INTRODUCTION: Metastectomy for colon cancer has been proven as a survival prolonging procedure for both liver and lung metastases. Data on metastectomy of the less common sites, retroperitoneum, mesentery and mediastinum, is minimal and thus has not become a widely adopted as a treatment strategy. We report long-term survival of a patient with a history of colon cancer who underwent a mediastinal metastectomy.
CASE PRESENTATION: A 61 year-old male presented to our clinic with a mediastinal mass. Seven years prior to presentation, he underwent resection, which demonstrated T2N1 moderately differentiated mucinous adenocarcinoma. Postoperatively, he received six cycles of chemotherapy with 5-FU and leucovorin. Six years later, rising CEA levels prompted a PET scan which demonstrated isolated uptake in his abdomen. For this recurrence, he underwent resection of the abdominal mass and associated bowel. Pathology confirmed poorly differentiated infiltrating mucinous adenocarcinoma. Postoperatively, he underwent additional chemotherapy treatment with 5FU-leucovorin, Oxaliplatin and Avastin. One year later, CEA levels were again elevated. A PET scan revealed an isolated right paratracheal mass measuring 5.8 × 3.6 × 4.8 cm mass. He was taken to the operating room for muscle-sparing axillary thoracotomy with resection of the mediastinal mass and mediastinal lymphadenectomy. Pathology of the mass demonstrated multiple matted lymph nodes containing mucinous adenocarcinoma. However, seven lymph nodes were negative for malignancy. Postoperatively, he underwent adjuvant therapy and has remained disease free for five years.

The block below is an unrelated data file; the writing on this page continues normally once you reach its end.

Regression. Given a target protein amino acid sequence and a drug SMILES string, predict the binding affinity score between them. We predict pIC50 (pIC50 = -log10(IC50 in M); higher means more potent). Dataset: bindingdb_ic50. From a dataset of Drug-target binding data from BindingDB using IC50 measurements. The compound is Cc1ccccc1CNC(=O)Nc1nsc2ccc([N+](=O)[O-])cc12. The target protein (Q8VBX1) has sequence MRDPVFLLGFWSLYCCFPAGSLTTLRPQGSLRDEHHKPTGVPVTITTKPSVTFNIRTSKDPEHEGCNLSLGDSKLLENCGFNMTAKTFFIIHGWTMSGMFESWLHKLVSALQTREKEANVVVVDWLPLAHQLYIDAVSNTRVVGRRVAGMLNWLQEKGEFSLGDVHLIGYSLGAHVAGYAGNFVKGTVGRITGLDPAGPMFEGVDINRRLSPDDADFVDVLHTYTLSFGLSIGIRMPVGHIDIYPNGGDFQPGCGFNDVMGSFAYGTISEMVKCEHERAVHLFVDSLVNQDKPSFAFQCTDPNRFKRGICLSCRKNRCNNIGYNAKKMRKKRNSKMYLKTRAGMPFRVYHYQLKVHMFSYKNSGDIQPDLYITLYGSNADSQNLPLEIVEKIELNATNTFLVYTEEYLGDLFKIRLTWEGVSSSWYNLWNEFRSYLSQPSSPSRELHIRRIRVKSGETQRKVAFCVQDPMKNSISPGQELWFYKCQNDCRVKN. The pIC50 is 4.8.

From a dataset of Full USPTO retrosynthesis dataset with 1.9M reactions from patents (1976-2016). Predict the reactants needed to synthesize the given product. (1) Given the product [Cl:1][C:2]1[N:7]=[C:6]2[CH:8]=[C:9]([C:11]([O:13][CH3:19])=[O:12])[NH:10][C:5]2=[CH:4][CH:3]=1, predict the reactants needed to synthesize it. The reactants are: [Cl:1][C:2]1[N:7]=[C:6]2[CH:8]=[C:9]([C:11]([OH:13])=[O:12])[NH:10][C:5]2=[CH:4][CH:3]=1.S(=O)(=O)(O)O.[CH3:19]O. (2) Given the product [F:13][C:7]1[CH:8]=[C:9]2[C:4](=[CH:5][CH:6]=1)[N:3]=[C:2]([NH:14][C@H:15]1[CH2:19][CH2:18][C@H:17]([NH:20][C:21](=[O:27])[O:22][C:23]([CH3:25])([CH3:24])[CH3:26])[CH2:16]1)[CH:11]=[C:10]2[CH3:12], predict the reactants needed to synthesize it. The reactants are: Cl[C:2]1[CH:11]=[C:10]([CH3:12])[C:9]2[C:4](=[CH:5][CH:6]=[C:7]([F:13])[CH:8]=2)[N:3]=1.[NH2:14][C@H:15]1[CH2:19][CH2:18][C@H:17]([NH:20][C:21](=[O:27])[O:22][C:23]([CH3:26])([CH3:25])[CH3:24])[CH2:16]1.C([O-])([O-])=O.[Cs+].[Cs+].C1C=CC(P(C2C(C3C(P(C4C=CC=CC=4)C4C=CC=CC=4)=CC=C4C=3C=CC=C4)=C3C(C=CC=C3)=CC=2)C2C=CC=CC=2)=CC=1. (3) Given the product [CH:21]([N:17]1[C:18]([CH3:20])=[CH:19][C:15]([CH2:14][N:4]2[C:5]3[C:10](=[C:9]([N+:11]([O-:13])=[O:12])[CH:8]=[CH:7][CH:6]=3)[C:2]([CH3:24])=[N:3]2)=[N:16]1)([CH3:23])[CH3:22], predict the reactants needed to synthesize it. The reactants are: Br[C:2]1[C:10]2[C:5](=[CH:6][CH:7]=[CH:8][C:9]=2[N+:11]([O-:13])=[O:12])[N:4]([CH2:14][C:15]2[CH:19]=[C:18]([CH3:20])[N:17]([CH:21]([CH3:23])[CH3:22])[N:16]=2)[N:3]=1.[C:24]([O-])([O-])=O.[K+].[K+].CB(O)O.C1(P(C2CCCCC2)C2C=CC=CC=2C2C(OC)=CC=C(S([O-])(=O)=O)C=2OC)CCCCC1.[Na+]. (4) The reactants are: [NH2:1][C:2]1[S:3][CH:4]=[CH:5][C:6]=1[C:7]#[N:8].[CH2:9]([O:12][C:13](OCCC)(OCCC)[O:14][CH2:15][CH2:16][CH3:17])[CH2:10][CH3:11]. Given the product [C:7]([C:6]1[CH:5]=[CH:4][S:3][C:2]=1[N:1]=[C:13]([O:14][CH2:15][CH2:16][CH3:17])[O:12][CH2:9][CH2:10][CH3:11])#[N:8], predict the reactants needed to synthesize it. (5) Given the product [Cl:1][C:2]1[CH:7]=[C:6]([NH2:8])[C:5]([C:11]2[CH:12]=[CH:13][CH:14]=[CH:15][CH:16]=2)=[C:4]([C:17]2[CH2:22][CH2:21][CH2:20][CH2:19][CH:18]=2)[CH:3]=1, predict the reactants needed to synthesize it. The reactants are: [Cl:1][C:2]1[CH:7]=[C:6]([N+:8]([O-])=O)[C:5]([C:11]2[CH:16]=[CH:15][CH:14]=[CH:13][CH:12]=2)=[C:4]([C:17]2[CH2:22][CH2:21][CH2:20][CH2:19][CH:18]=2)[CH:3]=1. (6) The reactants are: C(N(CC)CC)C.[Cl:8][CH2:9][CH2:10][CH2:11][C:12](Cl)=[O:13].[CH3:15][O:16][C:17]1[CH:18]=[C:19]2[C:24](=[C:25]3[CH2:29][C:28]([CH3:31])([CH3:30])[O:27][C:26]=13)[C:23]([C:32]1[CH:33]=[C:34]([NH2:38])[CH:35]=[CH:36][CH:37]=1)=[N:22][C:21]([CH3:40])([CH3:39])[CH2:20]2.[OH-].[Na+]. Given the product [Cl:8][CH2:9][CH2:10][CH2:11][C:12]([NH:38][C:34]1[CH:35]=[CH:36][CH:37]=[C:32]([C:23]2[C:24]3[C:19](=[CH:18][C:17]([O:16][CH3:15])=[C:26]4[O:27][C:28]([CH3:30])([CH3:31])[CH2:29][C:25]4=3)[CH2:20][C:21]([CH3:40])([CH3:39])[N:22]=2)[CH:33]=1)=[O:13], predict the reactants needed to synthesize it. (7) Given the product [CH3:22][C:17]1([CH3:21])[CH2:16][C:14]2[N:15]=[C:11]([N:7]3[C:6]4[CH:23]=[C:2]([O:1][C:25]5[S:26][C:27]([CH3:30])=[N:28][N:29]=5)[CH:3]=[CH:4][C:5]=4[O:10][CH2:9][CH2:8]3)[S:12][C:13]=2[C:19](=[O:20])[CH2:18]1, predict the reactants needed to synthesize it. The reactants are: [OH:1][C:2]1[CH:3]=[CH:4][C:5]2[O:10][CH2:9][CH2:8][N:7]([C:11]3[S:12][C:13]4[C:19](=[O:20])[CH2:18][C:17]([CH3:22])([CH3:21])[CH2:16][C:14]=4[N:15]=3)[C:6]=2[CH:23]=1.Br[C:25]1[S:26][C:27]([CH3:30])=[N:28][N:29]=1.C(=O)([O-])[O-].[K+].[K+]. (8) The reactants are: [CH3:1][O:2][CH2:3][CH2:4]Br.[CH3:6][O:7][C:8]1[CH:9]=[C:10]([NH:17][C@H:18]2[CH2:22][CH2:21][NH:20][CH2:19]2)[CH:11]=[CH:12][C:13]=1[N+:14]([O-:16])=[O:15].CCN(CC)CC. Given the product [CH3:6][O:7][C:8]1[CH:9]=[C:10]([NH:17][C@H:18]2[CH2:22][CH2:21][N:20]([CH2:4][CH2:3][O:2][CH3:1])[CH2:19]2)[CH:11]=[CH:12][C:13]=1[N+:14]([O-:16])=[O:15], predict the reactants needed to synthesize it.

DISCUSSIONS: Over 50% of patients undergoing colon resection for colon adenocarcinoma will have metastases1. The most common site of metastasis is the liver, followed by the lungs. Metastectomy in isolated hepatic and pulmonary metastases has improved 5-year survival up to 40% or higher2. The morbidity and mortality of mediastinal lymphadenectomy has decreased over the past several years. Currently, patients can be discharged on the first postoperative day after minimally invasive techniques, such as a transcervical mediastinal lymphadenectomy. Given the minimal morbidity and mortality associated with this procedure, the potential role of mediastinal lymphadectomy in the management of patients with metastatic cancer should be investigated further.
CONCLUSION: Progress in the diagnosis and treatment options allows cancer to be managed as a chronic disease. In patients with limited mediastinal disease, mediastinal lymphadectomy may afford a survival benefit. The procedure is associated with minimal morbidity and mortality. The oncologic and survival benefit of such a procedure should be evaluated.
DISCLOSURE: Trevor Upham, No Financial Disclosure Information; No Product/Research Disclosure Information